Back and forth and back and forth in the rocking chair, babe in arms, singing You Are My Sunshine in monotone whilst bawling my eyes out for an entire day – that was my postpartum day 3. Or was it 4 or 5 – who remembers?
I attended breastfeeding training last week and found myself looking back and so heartily wishing I’d have known then what I know now. Ahhh – hindsight…so crystal clear. I also found myself hoping that you know now (while it’s useful to you) what I didn’t then, but in case you don’t…(you guessed it!) I’m gonna tell ya!
- It is TOTALLY NORMAL to feel TOTALLY ABNORMAL at some point over the first week after giving birth. You are not melting down. You are not incompetent. You are normal. Your hormones are probably whacked and you may feel all over the place. Rejoice! This feeling may signal that a wonderful gift, your breast milk is “coming in.” Awesome! Lean on your partner, family, friends and neighbours over this difficult and confusing time. Call your health care provider, HaltonParents, Telehealth or any other support you know of. You are never alone – ever.
- Skin to skin contact is AMAZING and benefits both you and your baby. Enjoy lots of skin to skin contact with your baby as much as you possibly can. It impacts brain development. It builds your lifelong connection with your child. It has endless physical and mental benefits. Whether during breastfeeding or at any other time you can, strip your baby down to a diaper, bare your arms/chest/torso and snuggle that baby. (Trust me on this – it’s big.)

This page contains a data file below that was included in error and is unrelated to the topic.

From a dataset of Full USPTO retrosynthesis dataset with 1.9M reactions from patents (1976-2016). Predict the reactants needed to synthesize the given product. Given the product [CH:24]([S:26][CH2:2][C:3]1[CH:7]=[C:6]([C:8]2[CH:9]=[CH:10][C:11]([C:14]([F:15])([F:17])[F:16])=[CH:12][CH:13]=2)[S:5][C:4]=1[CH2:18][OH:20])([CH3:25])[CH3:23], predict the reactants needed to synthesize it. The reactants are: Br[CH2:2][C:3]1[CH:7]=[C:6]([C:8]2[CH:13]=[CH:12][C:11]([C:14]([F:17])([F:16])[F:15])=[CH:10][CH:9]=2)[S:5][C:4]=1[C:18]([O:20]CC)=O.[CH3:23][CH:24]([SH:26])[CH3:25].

- Hand expression of breast milk may just be the unsung cure to much of what ails the postpartum mommy. The benefits of learning to hand-express are many and go a long way in allowing your baby to smell and seek out your breast milk, easing engorgement discomfort, building milk supply and treating cracked nipples (among other things).
There will likely be a day (or more) during the first week (or longer) postpartum that you feel like you’re losing it. This is probably hormonal and in all likelihood will pass shortly. I’d be remiss though, if I didn’t mention that should it not pass, and that feeling of being out of sorts sticks around more than a couple of weeks, talk to somebody – your health care provider is a great place to start. I love how this web page explains the difference between the short-term postpartum “blues” and the more worrisome postpartum depression – have a quick read. If, at any point you feel down, alone, incompetent, afraid or isolated – talk to somebody. There is help. You are not alone.
And by the way – to this day (over a decade later) I still can’t listen to You Are My Sunshine without bawling! That’s normal, right? LOL 🙂
What was your postpartum experience like? Tell us about it:
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- Call the HaltonParents line for parenting information or to speak directly to a Public Health Nurse (every Monday to Friday from 8:30 a.m. to 4:30 p.m.). Simply dial 311 or 905-825-6000.
About this blogger:
Paula D’Orazio RN is a public health nurse with the Early Years Health Program at the Halton Region Health Department. Wanna know more about her? Read her blogs! She’ll tell ya! (She kinda likes to talk.)
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